Issue #24

Issue #25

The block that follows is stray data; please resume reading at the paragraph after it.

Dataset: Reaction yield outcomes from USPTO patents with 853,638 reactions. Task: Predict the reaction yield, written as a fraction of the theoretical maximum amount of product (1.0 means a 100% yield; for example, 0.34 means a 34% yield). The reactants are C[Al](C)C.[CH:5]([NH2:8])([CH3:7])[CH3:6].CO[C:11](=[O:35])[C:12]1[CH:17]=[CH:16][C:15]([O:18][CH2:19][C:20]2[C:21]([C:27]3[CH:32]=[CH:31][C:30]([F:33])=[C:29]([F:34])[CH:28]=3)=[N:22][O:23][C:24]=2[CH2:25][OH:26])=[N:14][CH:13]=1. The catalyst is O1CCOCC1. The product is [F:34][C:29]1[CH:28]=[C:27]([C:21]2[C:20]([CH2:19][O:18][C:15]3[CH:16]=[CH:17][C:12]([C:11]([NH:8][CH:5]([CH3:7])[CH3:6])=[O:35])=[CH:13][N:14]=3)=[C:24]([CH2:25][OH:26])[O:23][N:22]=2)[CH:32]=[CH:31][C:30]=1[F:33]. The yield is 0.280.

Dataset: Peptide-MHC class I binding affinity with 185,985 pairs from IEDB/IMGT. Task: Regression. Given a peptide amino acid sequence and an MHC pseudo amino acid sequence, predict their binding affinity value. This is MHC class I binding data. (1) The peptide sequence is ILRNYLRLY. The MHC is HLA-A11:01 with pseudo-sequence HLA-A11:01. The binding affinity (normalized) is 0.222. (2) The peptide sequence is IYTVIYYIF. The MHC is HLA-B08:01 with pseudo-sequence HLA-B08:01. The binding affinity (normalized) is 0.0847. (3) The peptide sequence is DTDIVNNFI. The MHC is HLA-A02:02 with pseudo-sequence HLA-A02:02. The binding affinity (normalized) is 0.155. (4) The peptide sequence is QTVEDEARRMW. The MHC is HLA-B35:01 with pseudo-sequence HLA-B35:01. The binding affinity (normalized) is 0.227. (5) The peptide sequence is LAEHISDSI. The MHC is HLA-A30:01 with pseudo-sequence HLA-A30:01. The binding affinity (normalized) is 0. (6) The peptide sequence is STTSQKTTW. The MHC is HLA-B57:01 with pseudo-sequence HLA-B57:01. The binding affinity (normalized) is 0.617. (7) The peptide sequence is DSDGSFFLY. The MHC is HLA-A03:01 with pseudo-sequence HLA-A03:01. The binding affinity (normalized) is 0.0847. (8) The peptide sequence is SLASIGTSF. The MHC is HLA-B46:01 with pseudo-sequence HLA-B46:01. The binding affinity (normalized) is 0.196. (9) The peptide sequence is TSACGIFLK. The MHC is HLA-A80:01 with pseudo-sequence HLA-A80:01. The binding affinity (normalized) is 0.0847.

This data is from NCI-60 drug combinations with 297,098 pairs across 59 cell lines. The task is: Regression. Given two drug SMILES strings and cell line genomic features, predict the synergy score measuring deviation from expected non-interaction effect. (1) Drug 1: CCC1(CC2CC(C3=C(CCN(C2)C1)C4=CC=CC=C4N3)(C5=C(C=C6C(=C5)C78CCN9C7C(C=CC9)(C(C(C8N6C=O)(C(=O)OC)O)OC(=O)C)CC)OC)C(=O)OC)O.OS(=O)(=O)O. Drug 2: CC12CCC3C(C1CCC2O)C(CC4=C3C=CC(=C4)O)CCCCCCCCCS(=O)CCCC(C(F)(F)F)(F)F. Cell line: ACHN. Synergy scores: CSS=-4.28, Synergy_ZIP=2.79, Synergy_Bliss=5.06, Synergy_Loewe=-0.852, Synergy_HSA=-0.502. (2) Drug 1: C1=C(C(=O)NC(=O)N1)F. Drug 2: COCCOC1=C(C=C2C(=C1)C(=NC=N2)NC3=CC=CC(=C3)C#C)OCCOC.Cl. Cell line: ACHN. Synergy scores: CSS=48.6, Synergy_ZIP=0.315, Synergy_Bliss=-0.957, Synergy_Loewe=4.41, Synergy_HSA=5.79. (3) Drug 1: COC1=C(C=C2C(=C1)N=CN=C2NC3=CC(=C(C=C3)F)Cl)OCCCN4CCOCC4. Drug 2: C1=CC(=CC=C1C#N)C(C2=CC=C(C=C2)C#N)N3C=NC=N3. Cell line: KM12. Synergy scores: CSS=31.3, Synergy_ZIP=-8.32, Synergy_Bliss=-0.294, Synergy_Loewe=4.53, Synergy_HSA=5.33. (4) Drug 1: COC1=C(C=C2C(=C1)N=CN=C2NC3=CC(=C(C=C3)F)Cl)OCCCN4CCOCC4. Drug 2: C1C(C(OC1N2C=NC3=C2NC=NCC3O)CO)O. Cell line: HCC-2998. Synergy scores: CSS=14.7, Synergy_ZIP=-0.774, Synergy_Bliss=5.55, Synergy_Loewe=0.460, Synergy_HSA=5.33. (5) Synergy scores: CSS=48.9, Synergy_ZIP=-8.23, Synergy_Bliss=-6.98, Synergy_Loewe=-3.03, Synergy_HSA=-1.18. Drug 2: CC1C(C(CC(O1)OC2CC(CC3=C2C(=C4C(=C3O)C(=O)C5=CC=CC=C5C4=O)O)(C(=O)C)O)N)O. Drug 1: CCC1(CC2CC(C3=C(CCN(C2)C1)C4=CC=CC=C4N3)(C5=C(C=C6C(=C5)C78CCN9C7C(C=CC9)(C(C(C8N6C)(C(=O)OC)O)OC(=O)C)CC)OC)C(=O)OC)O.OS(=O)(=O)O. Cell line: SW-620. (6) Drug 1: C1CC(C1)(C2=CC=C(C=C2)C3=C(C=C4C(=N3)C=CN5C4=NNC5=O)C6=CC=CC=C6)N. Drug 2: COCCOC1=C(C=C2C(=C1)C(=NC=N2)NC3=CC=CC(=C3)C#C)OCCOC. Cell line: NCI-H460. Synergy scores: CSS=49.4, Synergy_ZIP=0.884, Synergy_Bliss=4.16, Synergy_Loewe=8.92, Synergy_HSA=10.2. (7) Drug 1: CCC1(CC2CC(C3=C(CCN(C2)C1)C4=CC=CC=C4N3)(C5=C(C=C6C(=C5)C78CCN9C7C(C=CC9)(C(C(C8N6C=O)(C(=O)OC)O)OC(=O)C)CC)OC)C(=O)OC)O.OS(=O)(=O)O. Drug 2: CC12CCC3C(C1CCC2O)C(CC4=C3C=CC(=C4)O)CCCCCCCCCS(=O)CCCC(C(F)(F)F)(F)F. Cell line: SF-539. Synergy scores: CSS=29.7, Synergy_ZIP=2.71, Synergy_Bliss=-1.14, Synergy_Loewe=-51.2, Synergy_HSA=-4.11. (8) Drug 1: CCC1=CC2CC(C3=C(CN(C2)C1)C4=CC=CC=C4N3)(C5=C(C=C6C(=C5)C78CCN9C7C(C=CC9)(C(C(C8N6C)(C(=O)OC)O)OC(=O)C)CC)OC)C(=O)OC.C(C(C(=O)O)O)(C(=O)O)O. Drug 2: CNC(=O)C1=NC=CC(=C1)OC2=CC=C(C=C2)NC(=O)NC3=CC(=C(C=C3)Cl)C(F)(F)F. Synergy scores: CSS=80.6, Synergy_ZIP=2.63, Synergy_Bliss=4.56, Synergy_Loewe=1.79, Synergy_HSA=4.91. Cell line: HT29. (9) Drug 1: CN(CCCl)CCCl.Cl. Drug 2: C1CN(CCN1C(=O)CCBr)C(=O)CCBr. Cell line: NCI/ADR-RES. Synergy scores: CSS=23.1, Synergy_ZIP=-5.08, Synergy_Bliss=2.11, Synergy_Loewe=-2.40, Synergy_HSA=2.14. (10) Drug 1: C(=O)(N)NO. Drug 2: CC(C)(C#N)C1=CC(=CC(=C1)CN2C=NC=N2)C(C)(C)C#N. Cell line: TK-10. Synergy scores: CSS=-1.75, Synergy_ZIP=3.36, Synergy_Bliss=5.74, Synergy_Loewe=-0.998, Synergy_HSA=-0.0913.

Letters & Updates Dear Ed, As one of 3.6 million anglers in the country I feel it necessary that I comment on the MPA regulations. Marine Parks in NSW have been introduced with an authoritarian manner which has instantly turned almost one million NSW anglers against the whole concept. Marine Parks if introduced and run correctly should be inviting anglers because there is no bigger user group who are out there on the water all the time. Instead of being invited anglers have had the door slammed in their face with lock outs of some of the best fishing areas and harsh fines imposed for seemingly minor issues. • The MPA seems to have more power than the police in regards to enforcement and is widely regarded as anti fishing. We need to see more angler involvement at a board level like a fishing advisory committee. • The fines seem excessive and are greater than such imposed on far more serious crimes like drink driving. • There is inadequate angler representation on the advisory board which is absurd considering recreational anglers are the biggest user group of marine parks. • There needs to be identities from the fishing media advising the board to help get the message out to the fishing fraternity. • Regulations should also consider the real issue of a duty of care for people using the park. There should be major upgrades of boat ramps, wharves etc to ensure public safety. • There is a lot in the regulations about fines but nothing about education and teaching the public how to use the parks. • The issue of double jeopardy also seems absurd for a single offence. • Marine parks officers should be transferred to either Fisheries or Maritime. It seems too foolish to have yet another department enforcing the same rules. • Maritime and Fisheries need greater control/ involvement over management of the marine parks. I feel that the MPA needs to act on these changes and work with the angling community as well as tourism and commercial fishery to enhance the regions within the confines of marine parks. The growing resentment towards the marine parks can be turned around if we educate and include anglers in the decision making process. Shutting them out will only continue to increase the anti MPA feeling conveyed through the fishing and more recently mainstream media. Regards - Al McGlashan